Tuesday, 14 February 2017

Meet a "Special" Herb This Valentine's Day

Besides hemp, the medicinal herb that seems to elicit the greatest amount of giggles is Epimedium, or horny goat weed. It is commonly advertised as a "performance" aid, and in Australia it seems as though you can easily notice and buy it in any pharmacy or health food store. But does it work, and what is the true range of its abilities?

E. koreanum. Source: Qwert1234
Research into Epimedium goes as far back as the "dark ages" of herbal medicine, the 1990s. In a 1995 Chinese study, 22 patients requiring regular dialysis were treated with a decoction of Epimedium sagittatum, while another 12 dialysis patients acted as the control group. The researchers found that the decoction in fact did improve...performance... and quality of life in general. Treatment also boosted immunity, as measured by a significant increase in interleukin-2 activity. A 2007 animal study again aimed to test Epimedium's effects on male performance. Use of a dry extract suspended in wheat germ oil was found to significantly increase complete intromissions and ejaculations among aged male rats. The fact that they were older rats was important, as in humans it is typically older men who need assistance from Epimedium. Actually, the herb has been used for many years in traditional Chinese and Korean medicine for this purpose. Other research has shown that the main active constituent of Epimedium is icariin. When rats were given this constituent after nerve injury, treatment still improved function significantly compared to the control group. This was partly because of increased nitric oxide, a naturally-produced chemical that dilates the blood vessels. Interestingly, icariin also led to much greater neurite length, meaning it may promote nerve repair.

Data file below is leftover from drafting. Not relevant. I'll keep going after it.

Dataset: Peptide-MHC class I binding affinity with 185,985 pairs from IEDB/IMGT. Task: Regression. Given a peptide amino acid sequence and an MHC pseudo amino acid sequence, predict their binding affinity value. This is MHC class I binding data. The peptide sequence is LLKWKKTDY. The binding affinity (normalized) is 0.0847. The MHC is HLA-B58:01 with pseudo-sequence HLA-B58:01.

But improving male performance isn't all that Epimedium can do. In fact, it may also be an effective antiaging herb that should be taken much more seriously than a mere joke. A Chinese laboratory study published last decade aimed to test the ability of this herb's flavonoids in preventing cell senescence. Senescence is a major factor behind aging, where a cell can no longer divide to replace itself once it gets too damaged to continue living. Epimedium significantly extended the population doubling ability of the fibroblast (collagen-producing) cells and changed the expression of genes that influence telomere length. Telomere lengthening was improved, but without activation of telomerase. This is important because it shows that there is more than one way to combat cellular aging.

Epimedium is also widely used in China for osteoporosis. It is known in China to increase bone mineral density and therefore promote bone regeneration. Because of this, a lab study tested the effects of the herb's flavonoids on bone formation of human mesenchymal stem cells. When the stem cells were treated with these flavonoids, the time needed for them to transform into bone cells was shortened, and their ability to become osteoclasts was inhibited. Osteoclasts are the cells that break down bone tissue, too many of these will weaken bones. Overall, there is more to Epimedium than commonly advertised, it's no joke, it may help to keep you young!

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